A package of legislation passed late last week, including "Cooper's Law," shows the city is finally getting serious about reducing traffic fatalities.
A process called "blexting" and a neighborhood-focused property auction may help fix the city's crippling property woes.
The coming wave of global urban growth will also produce a massive wave of urban death. This city in the Philippines has ideas for how to handle it.
This music of disillusion and despair is, strangely, biggest in countries with very high quality of life.
Memorial Day weekend is a bad time to drive overall.
Residents of Alaska, Utah, and Wyoming say their states—which boast the lowest levels of income inequality in the country—are great places to live.
It's a proposal to help feed low-income kids when school's out, but only rural districts would be able to participate.
Between 2003 and 2012, 47,025 pedestrians were killed by drivers in the United States.
It doesn't have to be this way.
For all the debate, gentrification is far from the norm.
Mayor Rahm Emanuel banned new or expanded refineries that produce the stuff, but the Southeast side is still dealing with what's already there.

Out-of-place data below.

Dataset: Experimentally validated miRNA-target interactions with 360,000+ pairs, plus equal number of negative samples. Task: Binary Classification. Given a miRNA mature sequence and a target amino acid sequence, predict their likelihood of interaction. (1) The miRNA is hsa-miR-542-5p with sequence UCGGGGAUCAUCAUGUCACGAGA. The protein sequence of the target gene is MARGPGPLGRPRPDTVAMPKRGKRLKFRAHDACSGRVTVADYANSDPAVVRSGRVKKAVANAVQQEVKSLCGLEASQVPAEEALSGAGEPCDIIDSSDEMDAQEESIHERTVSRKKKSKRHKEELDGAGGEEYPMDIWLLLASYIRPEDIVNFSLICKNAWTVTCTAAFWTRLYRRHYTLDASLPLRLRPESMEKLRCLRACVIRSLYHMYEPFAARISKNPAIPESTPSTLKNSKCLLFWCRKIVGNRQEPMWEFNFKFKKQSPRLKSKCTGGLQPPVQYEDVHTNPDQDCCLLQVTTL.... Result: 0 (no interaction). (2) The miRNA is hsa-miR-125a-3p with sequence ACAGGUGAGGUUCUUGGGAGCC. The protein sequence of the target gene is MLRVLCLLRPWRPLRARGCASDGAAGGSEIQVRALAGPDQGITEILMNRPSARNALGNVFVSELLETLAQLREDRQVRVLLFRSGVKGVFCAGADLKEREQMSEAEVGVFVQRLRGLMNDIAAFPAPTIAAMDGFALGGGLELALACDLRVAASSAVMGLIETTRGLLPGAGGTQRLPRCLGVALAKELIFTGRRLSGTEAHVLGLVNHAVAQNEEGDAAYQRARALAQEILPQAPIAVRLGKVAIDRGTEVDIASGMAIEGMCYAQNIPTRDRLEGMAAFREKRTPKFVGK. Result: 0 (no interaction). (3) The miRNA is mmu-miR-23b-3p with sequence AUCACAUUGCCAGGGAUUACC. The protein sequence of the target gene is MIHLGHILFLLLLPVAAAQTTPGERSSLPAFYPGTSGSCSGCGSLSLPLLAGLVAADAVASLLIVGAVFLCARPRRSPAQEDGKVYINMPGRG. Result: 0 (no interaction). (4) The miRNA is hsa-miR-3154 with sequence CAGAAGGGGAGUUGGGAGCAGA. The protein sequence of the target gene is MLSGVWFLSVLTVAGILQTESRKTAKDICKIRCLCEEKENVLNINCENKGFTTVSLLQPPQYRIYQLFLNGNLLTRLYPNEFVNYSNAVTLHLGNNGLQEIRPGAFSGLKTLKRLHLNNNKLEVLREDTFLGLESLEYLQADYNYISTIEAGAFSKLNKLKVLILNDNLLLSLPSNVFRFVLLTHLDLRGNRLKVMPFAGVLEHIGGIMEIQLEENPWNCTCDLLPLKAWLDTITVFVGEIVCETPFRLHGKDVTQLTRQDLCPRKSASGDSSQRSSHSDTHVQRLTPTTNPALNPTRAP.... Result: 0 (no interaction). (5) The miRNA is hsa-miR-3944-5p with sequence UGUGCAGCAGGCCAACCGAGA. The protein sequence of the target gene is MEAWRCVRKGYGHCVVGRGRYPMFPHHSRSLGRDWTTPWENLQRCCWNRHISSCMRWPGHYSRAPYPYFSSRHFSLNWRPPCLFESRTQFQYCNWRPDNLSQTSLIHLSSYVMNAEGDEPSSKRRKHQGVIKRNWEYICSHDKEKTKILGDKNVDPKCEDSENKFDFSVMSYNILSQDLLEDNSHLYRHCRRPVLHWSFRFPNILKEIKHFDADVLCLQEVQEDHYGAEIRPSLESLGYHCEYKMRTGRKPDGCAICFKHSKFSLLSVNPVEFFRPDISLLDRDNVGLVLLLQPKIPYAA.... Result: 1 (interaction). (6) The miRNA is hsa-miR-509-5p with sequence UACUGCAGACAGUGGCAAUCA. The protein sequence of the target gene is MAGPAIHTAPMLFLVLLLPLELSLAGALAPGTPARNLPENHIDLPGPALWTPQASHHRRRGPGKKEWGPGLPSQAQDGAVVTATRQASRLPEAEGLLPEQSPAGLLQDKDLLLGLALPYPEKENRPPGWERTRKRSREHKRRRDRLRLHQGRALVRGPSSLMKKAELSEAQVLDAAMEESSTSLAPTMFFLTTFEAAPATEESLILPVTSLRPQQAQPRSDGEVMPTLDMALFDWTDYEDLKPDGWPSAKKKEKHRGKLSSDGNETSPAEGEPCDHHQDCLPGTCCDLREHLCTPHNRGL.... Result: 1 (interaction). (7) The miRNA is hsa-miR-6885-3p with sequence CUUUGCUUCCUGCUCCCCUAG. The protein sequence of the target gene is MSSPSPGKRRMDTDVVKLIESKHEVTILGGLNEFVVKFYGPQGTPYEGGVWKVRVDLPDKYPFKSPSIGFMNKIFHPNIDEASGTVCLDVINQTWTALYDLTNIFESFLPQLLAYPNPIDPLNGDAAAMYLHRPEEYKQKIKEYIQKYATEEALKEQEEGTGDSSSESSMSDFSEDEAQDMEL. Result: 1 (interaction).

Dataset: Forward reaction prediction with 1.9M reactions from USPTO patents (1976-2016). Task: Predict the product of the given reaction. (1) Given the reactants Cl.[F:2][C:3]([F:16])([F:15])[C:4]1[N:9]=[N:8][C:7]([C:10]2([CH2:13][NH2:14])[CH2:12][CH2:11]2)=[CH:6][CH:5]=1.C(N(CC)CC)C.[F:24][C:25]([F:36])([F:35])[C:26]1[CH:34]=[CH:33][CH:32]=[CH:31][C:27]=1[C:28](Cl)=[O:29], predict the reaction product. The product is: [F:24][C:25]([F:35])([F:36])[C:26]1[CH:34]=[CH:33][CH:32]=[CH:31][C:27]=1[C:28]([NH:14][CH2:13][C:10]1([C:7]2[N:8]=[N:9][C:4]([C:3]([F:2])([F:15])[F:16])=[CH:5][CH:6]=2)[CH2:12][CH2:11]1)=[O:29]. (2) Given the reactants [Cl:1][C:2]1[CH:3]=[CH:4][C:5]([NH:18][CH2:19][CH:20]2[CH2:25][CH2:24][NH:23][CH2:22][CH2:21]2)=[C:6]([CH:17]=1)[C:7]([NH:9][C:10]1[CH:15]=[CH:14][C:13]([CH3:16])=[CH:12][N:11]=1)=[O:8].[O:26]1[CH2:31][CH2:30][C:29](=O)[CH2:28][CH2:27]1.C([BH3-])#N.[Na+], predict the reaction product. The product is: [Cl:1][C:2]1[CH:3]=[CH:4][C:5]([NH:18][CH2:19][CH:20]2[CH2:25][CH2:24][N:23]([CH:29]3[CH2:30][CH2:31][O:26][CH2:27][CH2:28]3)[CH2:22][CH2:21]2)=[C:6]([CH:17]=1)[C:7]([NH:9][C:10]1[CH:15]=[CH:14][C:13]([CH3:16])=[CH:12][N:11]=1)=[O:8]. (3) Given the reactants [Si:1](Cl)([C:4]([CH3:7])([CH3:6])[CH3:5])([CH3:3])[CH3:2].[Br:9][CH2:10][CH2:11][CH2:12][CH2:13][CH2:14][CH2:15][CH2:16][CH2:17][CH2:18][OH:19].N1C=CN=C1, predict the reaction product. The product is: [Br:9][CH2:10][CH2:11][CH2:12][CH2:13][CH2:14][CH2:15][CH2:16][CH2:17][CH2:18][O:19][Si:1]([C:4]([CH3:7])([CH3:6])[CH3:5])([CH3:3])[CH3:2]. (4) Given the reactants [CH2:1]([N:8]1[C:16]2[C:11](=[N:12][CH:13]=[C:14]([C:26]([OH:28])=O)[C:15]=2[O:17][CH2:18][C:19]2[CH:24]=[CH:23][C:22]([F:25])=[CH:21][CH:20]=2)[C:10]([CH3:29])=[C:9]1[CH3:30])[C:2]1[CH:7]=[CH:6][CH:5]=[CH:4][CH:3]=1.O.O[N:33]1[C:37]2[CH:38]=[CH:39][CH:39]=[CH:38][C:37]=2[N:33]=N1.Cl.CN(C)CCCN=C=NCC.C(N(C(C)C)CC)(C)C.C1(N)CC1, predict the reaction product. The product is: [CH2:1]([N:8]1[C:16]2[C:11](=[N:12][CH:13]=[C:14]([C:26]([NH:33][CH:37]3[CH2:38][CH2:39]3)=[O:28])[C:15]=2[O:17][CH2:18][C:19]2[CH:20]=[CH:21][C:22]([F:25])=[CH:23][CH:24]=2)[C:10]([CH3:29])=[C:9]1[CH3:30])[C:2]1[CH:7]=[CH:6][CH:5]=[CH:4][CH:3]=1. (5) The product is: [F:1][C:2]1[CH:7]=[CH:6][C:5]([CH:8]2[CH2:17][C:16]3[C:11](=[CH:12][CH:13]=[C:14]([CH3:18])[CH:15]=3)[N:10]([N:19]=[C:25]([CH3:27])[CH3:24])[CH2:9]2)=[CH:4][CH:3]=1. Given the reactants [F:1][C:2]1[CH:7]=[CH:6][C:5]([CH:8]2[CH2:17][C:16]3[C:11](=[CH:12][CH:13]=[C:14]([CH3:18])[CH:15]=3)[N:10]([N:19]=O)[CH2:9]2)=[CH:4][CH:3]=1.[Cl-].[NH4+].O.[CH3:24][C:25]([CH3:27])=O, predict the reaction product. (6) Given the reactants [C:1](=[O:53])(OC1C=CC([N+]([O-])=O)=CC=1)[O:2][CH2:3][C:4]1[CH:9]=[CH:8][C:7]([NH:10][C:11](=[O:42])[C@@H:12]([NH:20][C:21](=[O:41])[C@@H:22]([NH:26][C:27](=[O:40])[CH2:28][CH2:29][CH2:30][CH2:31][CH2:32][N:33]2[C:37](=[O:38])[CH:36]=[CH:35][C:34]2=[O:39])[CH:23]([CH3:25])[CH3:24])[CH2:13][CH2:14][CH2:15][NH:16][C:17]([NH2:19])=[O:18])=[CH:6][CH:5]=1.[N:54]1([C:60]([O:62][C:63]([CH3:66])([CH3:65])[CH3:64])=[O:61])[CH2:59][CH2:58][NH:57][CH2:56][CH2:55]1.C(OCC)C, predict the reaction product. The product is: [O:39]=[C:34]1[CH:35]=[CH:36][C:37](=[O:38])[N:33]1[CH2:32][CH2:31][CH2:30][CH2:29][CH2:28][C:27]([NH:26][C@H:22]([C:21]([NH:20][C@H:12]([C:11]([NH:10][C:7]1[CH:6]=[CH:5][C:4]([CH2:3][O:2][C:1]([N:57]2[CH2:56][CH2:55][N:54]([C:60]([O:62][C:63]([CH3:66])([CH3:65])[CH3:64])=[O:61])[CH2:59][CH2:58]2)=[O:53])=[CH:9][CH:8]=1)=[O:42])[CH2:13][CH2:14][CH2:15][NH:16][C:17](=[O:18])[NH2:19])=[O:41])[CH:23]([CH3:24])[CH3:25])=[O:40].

Unlike the strong-mayor governments of Chicago or New York, San Antonio's government is led by a city manager.
Four decades of federal spending priorities, in charts.
A mid-sized boiler maker, not the city's many coal-fired power plants, was fined 300,000 yuans—the biggest fine to date.
A look at the legislation that's undermining sustainable planning across the U.S.
Jessica Nitardy, a Mexican dentist, says the majority of her clients are Americans who can't afford treatment in the U.S.
Munich's bouncers are allegedly turning away people of color without reason. Can a handful of lawsuits make that stop?
In a statement, the mayor said he'll be taking a "leave" from his campaign and official duties, but has no plans to step down.
Why are Alaska's Aleutian Islands so ethnically mixed? And other questions from a new map of U.S. populations.